Educate, Organize, Mobilize – In my opinion, the evening of June 11, 2015 was a very eventful evening for advocates of voter rights protection and the opponents of voter suppression. It was the evening that North Carolina’s premier Black Leadership organization, the North Carolina Legislative Black Caucus (Caucus), stepped into the breach and declared that a “massive voter turnout” for November 2016 was mandatory for the well being of Black and progressive communities.
Thanks to the leadership of Representatives Larry Hall and Rodney Moore, the Caucus convened a special meeting and invited me to share my ideas regarding the Black community’s need for a massive turnout in November 2016. If we’re going to stop the erosion of gains made over the last 50 years under voter rights protections created by the Voting Rights Act of 1965, the time to act is now.
Caucus Chair, Garland Pierce presided over the meeting of most of the Caucus members and guided a lively discussion around the many issues inherent in producing the voter turnout that we felt was necessary to protect our monumental political gains over the last 50 years.
During the discussion, Advance NC was identified as an entity that has been organizing for community and voter engagement and it was the sense of the Caucus to ask them to meet and discuss working together and possibly merging efforts. At the end of our discussion, Senator Don Davis made a motion to endorse the Caucus’ commitment to help create the massive turnout and to educate, organize and mobilize our communities statewide in doing so. The motion carried without opposition.
Also, during the meeting I noted that it was my intention to write about our mobilization efforts as they evolved. I also noted that since September 2013 I had written nearly 90 commentaries related to voter suppression. The importance of that is the fact that our challenges have been addressed and considered in much more detail than we were able to get into during the Caucus’ meeting. It was felt that now is the time to engage in aggressive outreach to other individuals and organizations that believe in and support our objectives.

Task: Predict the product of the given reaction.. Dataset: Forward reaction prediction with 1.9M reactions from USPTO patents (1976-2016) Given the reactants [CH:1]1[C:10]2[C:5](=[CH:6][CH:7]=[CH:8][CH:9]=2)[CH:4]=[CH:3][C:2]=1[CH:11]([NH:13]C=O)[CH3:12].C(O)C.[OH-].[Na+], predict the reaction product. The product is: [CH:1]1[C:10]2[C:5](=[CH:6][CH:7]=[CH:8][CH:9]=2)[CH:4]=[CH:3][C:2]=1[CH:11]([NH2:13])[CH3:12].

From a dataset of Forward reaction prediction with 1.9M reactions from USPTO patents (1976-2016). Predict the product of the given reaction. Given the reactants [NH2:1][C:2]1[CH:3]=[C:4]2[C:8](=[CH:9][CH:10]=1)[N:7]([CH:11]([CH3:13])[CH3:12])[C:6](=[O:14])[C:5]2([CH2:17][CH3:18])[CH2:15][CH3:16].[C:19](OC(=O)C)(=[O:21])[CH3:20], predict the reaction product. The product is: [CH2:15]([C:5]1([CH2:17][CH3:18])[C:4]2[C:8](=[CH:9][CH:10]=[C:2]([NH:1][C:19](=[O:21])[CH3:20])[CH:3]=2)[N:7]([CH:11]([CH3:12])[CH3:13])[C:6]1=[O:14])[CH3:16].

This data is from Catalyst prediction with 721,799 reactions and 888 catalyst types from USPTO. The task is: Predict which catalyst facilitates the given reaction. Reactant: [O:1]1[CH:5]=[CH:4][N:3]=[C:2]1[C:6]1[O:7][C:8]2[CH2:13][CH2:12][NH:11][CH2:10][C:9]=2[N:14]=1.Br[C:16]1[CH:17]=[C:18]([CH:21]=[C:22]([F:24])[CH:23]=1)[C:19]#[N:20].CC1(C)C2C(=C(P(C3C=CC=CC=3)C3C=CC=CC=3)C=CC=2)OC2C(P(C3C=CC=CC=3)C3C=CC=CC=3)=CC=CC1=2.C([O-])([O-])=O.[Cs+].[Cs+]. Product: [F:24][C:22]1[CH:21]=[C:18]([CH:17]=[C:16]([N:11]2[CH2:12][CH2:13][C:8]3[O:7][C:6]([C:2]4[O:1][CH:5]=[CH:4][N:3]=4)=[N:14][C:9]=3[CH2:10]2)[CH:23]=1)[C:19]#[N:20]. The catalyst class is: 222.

As I’ve written in the past, it is essential that Black elected officials take the lead in our mobilization efforts. The Caucus has taken the first step. I expect that they’ll help recruit other organizations and individuals to join our cause and become spoke persons for it. Not every individual and organization will make the same contribution to this initiative, but it’s important that to the extent possible, all organizations and individuals define their respective roles to avoid duplication of efforts and waste time and resources.
It is important to understand that although my commentaries have historically been centered on voter suppression, there are many other quality of life issues inherent in politics and we will include them in our discussions going forward. Many quality of life issues address the reasonable expectations that all voters should have of their political leaders. Of course jobs, wealth creation and economic opportunity must always be a part of our discussions and mobilization.
Last week I reported on the sentiment of the North Carolina Black Elected Municipal Officials (NC BEMO) as expressed during my presentation to them on July 30th. They displayed a strong desire to commit themselves and NC BEMO to a leadership role in fighting to restore the Voting Rights Act and voting rights protection. Spring Lake Mayor Chris Rey, President of (NC BEMO) echoed their sentiment and noted that he would ask them to take an organizational position similar to the one taken by the Caucus. He is projecting the week of August 17 for their action.
Also, as I’ve previously noted, the NC NAACP and Democracy NC are probably the leading entities that have organized opposition to voter suppression they could benefit from greater participation and community support. There are other organizations that are a part of the opposition to voter suppression but they are not nearly as visible as the NAACP and Democracy NC. Hopefully, we can coordinate their efforts in a way that compliments the efforts of Advance NC and end up with all the pieces that we need for our massive turnout efforts.
Another consensus outreach strategy is asking our religious community, fraternities, sororities and other organizations to hold voting rights forums at all of their upcoming events and to design voter rights engagement strategies that are customized to their specific organizational character and consistent with the position taken by the Caucus.
As always, we need as much input as possible if we’re going to be responsive to the needs and expectations of our communities. Now that we have a plan, we need you to help make it succeed. Please follow the evolution of our efforts going forward and join us as individuals and organizations.
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